Donald Trump, the Great Divider

Armed white supremacist in Charlottesville, VA

Successful presidents of both political parties are usually the ones who, in times of crisis or difficulty, rise above partisanship and unite America. There are many examples of this, from Abraham Lincoln literally keeping the Union together, to Franklin Roosevelt leading us against Germany and Japan in World War 2, to Ronald Reagan eulogizing the Challenger Space Shuttle astronauts or calling upon Soviet head of state Mikhail Gorbachev to “tear down” the Berlin Wall, Bill Clinton soothing a shocked America after the Oklahoma City bombing, George W. Bush standing with firefighters at the World Trade Center site after the 9/11 attacks, and Barack Obama successfully hunting down and killing Osama bin Laden. We may not agree with the policies these presidents pursue after such crises (for example, Bush’s Iraq War), but at least for a time, these leaders make us feel like we’re part of one big, strong nation.

Unfortunately, this is not the case with Donald Trump. Rather than being a Great Uniter, he has repeatedly proven himself to be the Great Divider, usually along racial and ethnic lines. Indeed, Trump essentially begun his presidential run during Barack Obama’s presidency by being one of the head cheerleaders in the “birther” movement, which questioned Obama’s Americanism and his birth certificate. Trump then ran his own presidential campaign in a divisive manner from the get-go, saying in his presidential announcement speech about Mexican immigrants:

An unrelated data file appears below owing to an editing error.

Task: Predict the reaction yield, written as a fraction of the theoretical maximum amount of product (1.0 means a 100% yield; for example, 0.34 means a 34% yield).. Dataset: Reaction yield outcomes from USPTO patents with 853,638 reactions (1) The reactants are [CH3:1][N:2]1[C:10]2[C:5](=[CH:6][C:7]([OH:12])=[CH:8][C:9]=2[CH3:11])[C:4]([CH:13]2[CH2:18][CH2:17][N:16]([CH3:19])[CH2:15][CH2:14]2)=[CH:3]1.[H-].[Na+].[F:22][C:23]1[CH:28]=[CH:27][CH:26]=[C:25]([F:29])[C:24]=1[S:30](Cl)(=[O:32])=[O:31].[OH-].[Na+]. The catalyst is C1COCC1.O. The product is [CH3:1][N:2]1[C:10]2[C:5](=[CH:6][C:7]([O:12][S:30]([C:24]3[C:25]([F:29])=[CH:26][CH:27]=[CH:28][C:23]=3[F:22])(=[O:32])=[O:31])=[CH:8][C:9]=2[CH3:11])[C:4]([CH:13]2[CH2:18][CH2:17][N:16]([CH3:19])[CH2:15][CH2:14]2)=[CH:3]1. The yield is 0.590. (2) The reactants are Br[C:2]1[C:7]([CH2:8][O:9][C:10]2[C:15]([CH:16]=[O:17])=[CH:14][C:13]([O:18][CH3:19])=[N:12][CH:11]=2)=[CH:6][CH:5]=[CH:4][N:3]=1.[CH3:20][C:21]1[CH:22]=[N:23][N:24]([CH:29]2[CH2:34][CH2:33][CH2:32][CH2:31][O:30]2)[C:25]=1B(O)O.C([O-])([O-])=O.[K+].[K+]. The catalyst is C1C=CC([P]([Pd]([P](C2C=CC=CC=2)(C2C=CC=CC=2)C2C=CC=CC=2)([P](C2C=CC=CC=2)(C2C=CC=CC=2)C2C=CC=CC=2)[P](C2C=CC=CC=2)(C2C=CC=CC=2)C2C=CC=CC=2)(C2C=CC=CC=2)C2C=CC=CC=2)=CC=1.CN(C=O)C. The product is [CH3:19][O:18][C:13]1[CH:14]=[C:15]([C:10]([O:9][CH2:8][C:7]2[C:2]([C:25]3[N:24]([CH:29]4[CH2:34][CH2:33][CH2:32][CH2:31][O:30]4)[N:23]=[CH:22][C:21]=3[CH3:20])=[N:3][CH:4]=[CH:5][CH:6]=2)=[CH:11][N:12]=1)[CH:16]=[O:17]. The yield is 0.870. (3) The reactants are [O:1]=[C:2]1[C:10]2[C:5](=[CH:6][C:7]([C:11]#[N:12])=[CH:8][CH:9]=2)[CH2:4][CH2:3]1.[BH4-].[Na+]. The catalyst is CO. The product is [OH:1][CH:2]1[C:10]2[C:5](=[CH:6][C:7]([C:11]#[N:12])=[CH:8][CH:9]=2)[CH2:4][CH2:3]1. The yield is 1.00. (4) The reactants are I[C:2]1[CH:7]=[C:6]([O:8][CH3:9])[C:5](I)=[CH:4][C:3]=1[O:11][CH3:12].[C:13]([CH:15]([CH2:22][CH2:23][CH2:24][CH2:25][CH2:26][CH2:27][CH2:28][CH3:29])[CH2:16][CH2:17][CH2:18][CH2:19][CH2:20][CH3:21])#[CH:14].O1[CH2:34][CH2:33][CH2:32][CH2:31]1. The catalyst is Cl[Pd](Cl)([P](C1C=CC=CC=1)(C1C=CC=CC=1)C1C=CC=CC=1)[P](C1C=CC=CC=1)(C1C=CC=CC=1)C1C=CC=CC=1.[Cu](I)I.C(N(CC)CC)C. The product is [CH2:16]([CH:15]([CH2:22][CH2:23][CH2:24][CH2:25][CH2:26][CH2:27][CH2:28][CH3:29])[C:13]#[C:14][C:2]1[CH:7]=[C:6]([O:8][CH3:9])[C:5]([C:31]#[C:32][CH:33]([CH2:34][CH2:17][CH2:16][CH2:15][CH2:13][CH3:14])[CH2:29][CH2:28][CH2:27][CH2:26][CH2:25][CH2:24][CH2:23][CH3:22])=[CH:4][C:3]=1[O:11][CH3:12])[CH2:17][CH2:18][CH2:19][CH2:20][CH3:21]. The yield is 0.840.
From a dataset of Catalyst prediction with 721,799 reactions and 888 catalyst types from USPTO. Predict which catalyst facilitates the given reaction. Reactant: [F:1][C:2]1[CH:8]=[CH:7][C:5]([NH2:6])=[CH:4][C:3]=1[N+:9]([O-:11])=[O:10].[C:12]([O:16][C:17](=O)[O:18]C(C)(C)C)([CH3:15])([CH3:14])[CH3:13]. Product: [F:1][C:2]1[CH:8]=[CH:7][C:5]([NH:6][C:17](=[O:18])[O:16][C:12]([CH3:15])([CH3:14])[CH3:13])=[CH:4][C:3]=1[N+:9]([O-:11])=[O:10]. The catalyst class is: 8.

They’re bringing drugs. They’re bringing crime. They’re rapists.

From there, Trump has pitted one group (often his base of white males) against another, including the following partial list:

–Beginning his presidency with a Muslim travel ban.

–Hiring divisive bigots in his White House, including Stephen Miller, Stephen Bannon and Sebastian Gorka.

–Failing to condemn the pro-Nazi marchers in Charlottesville, VA, instead saying some of them were “very fine people.”

Pardoning Maricopa County, AZ Sheriff Joe Arpaio after Arpaio was convicted of criminal contempt after years of accusations of racial profiling and civil rights violations against minorities.

Saying of NFL players (the majority of whom are black) who silently protest police violence against blacks by dropping to one knee during the National Anthem in the manner of Colin Kapernick, “get that son of a bitch off the field right now, he’s fired.”

–Ignoring the post-Hurricane Maria plight of Puerto Rico for days, then finally writing that this island full of 3.5 million Americans who have no electricity has “massive debt.”

Ultimately, such a divisive presidency tends to be a failed presidency. Indeed, Trump’s approval ratings are shockingly low at this point. Not coincidentally, in a new ABC News/Washington Post poll, 66 percent of respondents said Trump is doing more to divide the country than unite it. Likewise, several days ago on CNN, a panel of five Trump voters complained about Trump’s obsession, in tweets and remarks, with NFL players who follow Colin Kaepernick’s protest example. Meanwhile, Trump has yet to sign a single significant piece of legislation from the Republican-run, but equally divided, U.S. Congress. To paraphrase Abe Lincoln, you can divide America and some of the people will like it some of the time, but never enough to be a successful president.

Photo by Evan Nesterak, used under Creative Commons license.

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